The share of podcasts in Americans' diet of audio programming grew by 18 percent from 2014 to 2015, according to Edison. People who listen to podcasts daily spend about two hours a day, on average, with podcasts, a larger share than for any other form of audio, Edison reported.
For Gimlet, listeners' willingness to try new podcasts has translated into instant audiences for its newest shows. "Startup," the company's first show, took 30 days to reach 100,000 listeners a week. Its weekly audience is now more than 500,000. "Mystery Show" took four days to reach 100,000 listeners, mainly because it was being promoted by Gimlet's two other shows. By its fourth episode, its audience was about 250,000 weekly listens.
Banking on a similar effect, in February, the parent company of the web magazine Slate — which has been producing podcasts for years — created Panoply, a network of shows it produces with media partners, including The New York Times. Matt Turck, the chief revenue officer for Panoply, said the audience for Slate's own podcasts grew from two million downloads a month to six million downloads a month in 2014. By combining many shows into a single network, Panoply hopes to sell a single large audience to advertisers.
Neither Panoply nor Gimlet would discuss revenue or profits in detail, but both said the advertising business was booming. Podcast advertising has been dominated by a regular cast of mainly tech companies looking to attract a relatively wealthy audience with an affinity for technology. Firms like Audible, Stamps.com, MailChimp, Squarespace and several apparel and food companies are regular sponsors. More recently, podcasts have also begun to attract large entertainment marketers — movies and TV shows now advertise on podcasts — and even large national brands like Ford and Acura have sponsored shows.
Several advertisers told me that podcast ads had proved to be tremendously effective. They can't be easily skipped, and because they are often read by hosts, audiences are often convinced of their authenticity. "We feel it creates a deep personal connection to our brand," said Ryan Stansky, the marketing manager who runs podcast advertising at Squarespace, which currently sponsors hundreds of podcasts.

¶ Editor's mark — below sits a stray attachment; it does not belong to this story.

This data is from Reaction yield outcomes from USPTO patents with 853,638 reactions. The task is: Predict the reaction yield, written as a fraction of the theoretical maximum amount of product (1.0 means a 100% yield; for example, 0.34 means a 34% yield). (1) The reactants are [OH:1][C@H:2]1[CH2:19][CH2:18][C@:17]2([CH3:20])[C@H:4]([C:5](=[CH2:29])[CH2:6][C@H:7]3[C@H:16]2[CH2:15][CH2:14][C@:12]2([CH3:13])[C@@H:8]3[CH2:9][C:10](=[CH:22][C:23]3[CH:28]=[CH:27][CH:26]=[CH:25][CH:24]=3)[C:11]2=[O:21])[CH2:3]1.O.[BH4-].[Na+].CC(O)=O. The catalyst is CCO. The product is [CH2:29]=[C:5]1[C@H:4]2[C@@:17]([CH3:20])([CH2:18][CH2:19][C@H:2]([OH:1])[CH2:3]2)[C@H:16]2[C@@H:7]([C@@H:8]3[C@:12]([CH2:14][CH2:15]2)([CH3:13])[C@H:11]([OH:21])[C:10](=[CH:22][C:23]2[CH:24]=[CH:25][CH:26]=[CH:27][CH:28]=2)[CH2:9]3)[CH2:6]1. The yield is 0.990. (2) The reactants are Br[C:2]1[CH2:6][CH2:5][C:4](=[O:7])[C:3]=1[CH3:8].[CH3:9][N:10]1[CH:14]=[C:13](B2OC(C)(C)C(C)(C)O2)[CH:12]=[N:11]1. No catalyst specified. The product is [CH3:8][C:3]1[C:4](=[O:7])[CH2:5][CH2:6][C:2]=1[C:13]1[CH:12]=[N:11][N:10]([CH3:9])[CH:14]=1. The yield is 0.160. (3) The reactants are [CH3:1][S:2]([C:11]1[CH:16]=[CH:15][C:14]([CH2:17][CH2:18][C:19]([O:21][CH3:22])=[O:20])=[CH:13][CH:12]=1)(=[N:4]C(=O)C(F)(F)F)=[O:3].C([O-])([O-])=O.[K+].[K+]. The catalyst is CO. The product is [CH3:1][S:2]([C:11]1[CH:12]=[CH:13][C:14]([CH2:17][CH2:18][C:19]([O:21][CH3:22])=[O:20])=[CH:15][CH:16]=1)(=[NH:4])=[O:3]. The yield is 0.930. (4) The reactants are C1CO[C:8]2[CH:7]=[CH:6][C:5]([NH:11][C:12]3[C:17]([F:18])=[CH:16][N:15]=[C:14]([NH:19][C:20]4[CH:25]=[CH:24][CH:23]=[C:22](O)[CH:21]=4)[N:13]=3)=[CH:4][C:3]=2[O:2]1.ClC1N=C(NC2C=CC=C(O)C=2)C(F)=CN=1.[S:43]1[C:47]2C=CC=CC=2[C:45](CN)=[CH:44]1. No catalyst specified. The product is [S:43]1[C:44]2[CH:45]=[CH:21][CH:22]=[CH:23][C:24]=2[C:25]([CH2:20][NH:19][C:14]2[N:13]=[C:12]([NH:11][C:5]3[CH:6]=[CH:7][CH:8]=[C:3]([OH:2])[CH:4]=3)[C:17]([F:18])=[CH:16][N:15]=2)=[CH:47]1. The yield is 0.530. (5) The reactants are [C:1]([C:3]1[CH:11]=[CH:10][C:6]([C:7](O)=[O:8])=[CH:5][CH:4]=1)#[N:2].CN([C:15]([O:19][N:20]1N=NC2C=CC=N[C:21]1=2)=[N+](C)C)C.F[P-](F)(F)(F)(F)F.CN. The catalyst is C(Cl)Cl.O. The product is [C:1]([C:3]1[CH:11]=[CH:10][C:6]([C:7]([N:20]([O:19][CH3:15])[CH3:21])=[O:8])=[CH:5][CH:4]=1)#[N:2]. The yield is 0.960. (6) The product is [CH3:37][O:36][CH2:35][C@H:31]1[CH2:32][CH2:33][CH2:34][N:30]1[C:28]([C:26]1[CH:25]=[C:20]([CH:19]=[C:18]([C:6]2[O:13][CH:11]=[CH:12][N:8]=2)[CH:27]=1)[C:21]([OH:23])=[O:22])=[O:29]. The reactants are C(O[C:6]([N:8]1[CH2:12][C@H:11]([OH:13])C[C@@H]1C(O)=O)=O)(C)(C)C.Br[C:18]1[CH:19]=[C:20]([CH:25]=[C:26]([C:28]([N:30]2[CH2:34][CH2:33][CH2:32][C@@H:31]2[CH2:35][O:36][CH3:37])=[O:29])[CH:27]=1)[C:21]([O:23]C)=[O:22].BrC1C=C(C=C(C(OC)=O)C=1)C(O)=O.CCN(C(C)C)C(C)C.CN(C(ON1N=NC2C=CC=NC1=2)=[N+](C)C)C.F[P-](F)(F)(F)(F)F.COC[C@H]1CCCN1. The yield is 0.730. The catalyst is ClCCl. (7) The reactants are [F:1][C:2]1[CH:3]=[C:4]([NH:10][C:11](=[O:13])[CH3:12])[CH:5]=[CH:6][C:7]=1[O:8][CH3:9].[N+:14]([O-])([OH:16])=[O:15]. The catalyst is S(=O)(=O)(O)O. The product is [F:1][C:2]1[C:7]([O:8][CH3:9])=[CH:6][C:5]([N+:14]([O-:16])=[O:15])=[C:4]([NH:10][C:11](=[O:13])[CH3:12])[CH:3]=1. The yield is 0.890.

Even though rates are high, selling ads is still a laborious process and top-tier shows limit the number of ads that appear in each show. The more ads that appear, the less each advertiser will pay, a dynamic that may limit the upside of the business. There are also technical problems to be solved. Podcasters can count their downloads, but it's difficult to tell if downloads translate to listeners, and it's nearly impossible to tell who is listening, and to figure out what sort of ads listeners may like. There are also few standards in the business, which means podcasters and advertisers are often suspicious of one another's claims.
"I've heard directly from sales reps in casual settings that numbers get lied about," Mr. Stansky said. "I've heard that from the other side — sales reps that I've worked with saying, 'Yeah, we lied to you about numbers.' And to me, that's the most scary part of it all, that you're paying for something that you're not actually getting."
Podcasters concede that dodgy numbers are a problem, but they argue it is one that will be solved as the business matures and technology improves. Several advertisers, including Squarespace, create "offer codes" or specific web links to promote as part of their ads — a way to track how many customers podcasts bring to their sites. Larger advertisers like Ford said their investments in podcast marketing are small, so the numbers aren't being watched closely. And the Interactive Advertising Bureau, an online ad trade group, is creating standards for podcast audience measurement.
In other words, there is a lot about this business that still needs to be worked out. This will most likely happen eventually. Podcasting is destined to be huge, both as a medium and a business. "It's the future of radio," Mr. Turck of Panoply said. Just don't expect that future to come tomorrow.